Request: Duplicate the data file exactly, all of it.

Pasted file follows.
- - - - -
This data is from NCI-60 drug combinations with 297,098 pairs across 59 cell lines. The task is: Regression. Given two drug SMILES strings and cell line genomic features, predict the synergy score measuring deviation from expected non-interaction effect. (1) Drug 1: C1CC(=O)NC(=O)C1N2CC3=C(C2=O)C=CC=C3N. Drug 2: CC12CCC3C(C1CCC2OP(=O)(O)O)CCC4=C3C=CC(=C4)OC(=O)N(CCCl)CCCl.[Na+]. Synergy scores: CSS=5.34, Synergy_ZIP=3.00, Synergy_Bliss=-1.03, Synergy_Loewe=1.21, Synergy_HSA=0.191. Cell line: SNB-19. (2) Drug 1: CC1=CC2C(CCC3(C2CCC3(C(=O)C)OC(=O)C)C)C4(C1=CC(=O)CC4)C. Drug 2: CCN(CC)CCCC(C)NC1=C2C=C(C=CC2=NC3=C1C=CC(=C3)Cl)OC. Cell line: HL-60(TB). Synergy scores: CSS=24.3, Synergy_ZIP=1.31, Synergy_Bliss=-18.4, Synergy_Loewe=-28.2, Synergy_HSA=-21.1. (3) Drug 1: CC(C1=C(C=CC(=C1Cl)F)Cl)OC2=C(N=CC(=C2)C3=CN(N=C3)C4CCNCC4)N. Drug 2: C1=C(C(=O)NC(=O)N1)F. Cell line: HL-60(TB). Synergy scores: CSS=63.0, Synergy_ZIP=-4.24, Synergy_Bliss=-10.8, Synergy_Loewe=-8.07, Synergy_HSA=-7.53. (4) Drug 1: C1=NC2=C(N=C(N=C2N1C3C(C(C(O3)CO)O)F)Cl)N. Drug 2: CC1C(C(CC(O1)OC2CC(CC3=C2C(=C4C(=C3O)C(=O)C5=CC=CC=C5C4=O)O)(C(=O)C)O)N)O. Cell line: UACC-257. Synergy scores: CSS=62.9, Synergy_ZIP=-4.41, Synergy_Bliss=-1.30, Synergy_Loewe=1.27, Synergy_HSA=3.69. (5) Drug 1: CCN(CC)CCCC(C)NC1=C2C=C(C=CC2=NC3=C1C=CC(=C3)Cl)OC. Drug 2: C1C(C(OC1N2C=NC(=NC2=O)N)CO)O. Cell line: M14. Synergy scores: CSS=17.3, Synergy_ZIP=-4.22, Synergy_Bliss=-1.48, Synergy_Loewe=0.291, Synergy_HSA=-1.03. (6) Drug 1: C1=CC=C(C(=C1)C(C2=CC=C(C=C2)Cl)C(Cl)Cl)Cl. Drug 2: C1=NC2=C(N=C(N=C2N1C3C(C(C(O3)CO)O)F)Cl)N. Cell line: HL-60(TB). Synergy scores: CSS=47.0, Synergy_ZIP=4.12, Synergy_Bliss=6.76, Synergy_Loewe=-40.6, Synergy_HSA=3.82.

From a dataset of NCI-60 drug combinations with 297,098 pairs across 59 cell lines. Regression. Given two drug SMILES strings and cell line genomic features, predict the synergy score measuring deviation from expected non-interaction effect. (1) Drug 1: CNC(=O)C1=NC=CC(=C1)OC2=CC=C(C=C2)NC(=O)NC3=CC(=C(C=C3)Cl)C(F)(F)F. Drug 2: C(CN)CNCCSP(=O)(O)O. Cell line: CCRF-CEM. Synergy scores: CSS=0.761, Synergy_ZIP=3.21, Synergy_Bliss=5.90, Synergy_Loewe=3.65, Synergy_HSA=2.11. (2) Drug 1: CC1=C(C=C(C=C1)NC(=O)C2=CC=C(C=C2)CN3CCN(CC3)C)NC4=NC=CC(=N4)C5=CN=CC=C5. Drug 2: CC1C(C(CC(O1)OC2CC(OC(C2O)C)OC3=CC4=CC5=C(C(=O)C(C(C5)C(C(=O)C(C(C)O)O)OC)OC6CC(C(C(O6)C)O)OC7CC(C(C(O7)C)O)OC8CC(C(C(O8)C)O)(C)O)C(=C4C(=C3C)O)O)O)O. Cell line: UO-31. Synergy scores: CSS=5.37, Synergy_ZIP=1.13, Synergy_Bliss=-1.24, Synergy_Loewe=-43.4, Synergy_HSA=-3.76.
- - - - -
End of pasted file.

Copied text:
This data is from NCI-60 drug combinations with 297,098 pairs across 59 cell lines. The task is: Regression. Given two drug SMILES strings and cell line genomic features, predict the synergy score measuring deviation from expected non-interaction effect. (1) Drug 1: C1CC(=O)NC(=O)C1N2CC3=C(C2=O)C=CC=C3N. Drug 2: CC12CCC3C(C1CCC2OP(=O)(O)O)CCC4=C3C=CC(=C4)OC(=O)N(CCCl)CCCl.[Na+]. Synergy scores: CSS=5.34, Synergy_ZIP=3.00, Synergy_Bliss=-1.03, Synergy_Loewe=1.21, Synergy_HSA=0.191. Cell line: SNB-19. (2) Drug 1: CC1=CC2C(CCC3(C2CCC3(C(=O)C)OC(=O)C)C)C4(C1=CC(=O)CC4)C. Drug 2: CCN(CC)CCCC(C)NC1=C2C=C(C=CC2=NC3=C1C=CC(=C3)Cl)OC. Cell line: HL-60(TB). Synergy scores: CSS=24.3, Synergy_ZIP=1.31, Synergy_Bliss=-18.4, Synergy_Loewe=-28.2, Synergy_HSA=-21.1. (3) Drug 1: CC(C1=C(C=CC(=C1Cl)F)Cl)OC2=C(N=CC(=C2)C3=CN(N=C3)C4CCNCC4)N. Drug 2: C1=C(C(=O)NC(=O)N1)F. Cell line: HL-60(TB). Synergy scores: CSS=63.0, Synergy_ZIP=-4.24, Synergy_Bliss=-10.8, Synergy_Loewe=-8.07, Synergy_HSA=-7.53. (4) Drug 1: C1=NC2=C(N=C(N=C2N1C3C(C(C(O3)CO)O)F)Cl)N. Drug 2: CC1C(C(CC(O1)OC2CC(CC3=C2C(=C4C(=C3O)C(=O)C5=CC=CC=C5C4=O)O)(C(=O)C)O)N)O. Cell line: UACC-257. Synergy scores: CSS=62.9, Synergy_ZIP=-4.41, Synergy_Bliss=-1.30, Synergy_Loewe=1.27, Synergy_HSA=3.69. (5) Drug 1: CCN(CC)CCCC(C)NC1=C2C=C(C=CC2=NC3=C1C=CC(=C3)Cl)OC. Drug 2: C1C(C(OC1N2C=NC(=NC2=O)N)CO)O. Cell line: M14. Synergy scores: CSS=17.3, Synergy_ZIP=-4.22, Synergy_Bliss=-1.48, Synergy_Loewe=0.291, Synergy_HSA=-1.03. (6) Drug 1: C1=CC=C(C(=C1)C(C2=CC=C(C=C2)Cl)C(Cl)Cl)Cl. Drug 2: C1=NC2=C(N=C(N=C2N1C3C(C(C(O3)CO)O)F)Cl)N. Cell line: HL-60(TB). Synergy scores: CSS=47.0, Synergy_ZIP=4.12, Synergy_Bliss=6.76, Synergy_Loewe=-40.6, Synergy_HSA=3.82.

From a dataset of NCI-60 drug combinations with 297,098 pairs across 59 cell lines. Regression. Given two drug SMILES strings and cell line genomic features, predict the synergy score measuring deviation from expected non-interaction effect. (1) Drug 1: CNC(=O)C1=NC=CC(=C1)OC2=CC=C(C=C2)NC(=O)NC3=CC(=C(C=C3)Cl)C(F)(F)F. Drug 2: C(CN)CNCCSP(=O)(O)O. Cell line: CCRF-CEM. Synergy scores: CSS=0.761, Synergy_ZIP=3.21, Synergy_Bliss=5.90, Synergy_Loewe=3.65, Synergy_HSA=2.11. (2) Drug 1: CC1=C(C=C(C=C1)NC(=O)C2=CC=C(C=C2)CN3CCN(CC3)C)NC4=NC=CC(=N4)C5=CN=CC=C5. Drug 2: CC1C(C(CC(O1)OC2CC(OC(C2O)C)OC3=CC4=CC5=C(C(=O)C(C(C5)C(C(=O)C(C(C)O)O)OC)OC6CC(C(C(O6)C)O)OC7CC(C(C(O7)C)O)OC8CC(C(C(O8)C)O)(C)O)C(=C4C(=C3C)O)O)O)O. Cell line: UO-31. Synergy scores: CSS=5.37, Synergy_ZIP=1.13, Synergy_Bliss=-1.24, Synergy_Loewe=-43.4, Synergy_HSA=-3.76.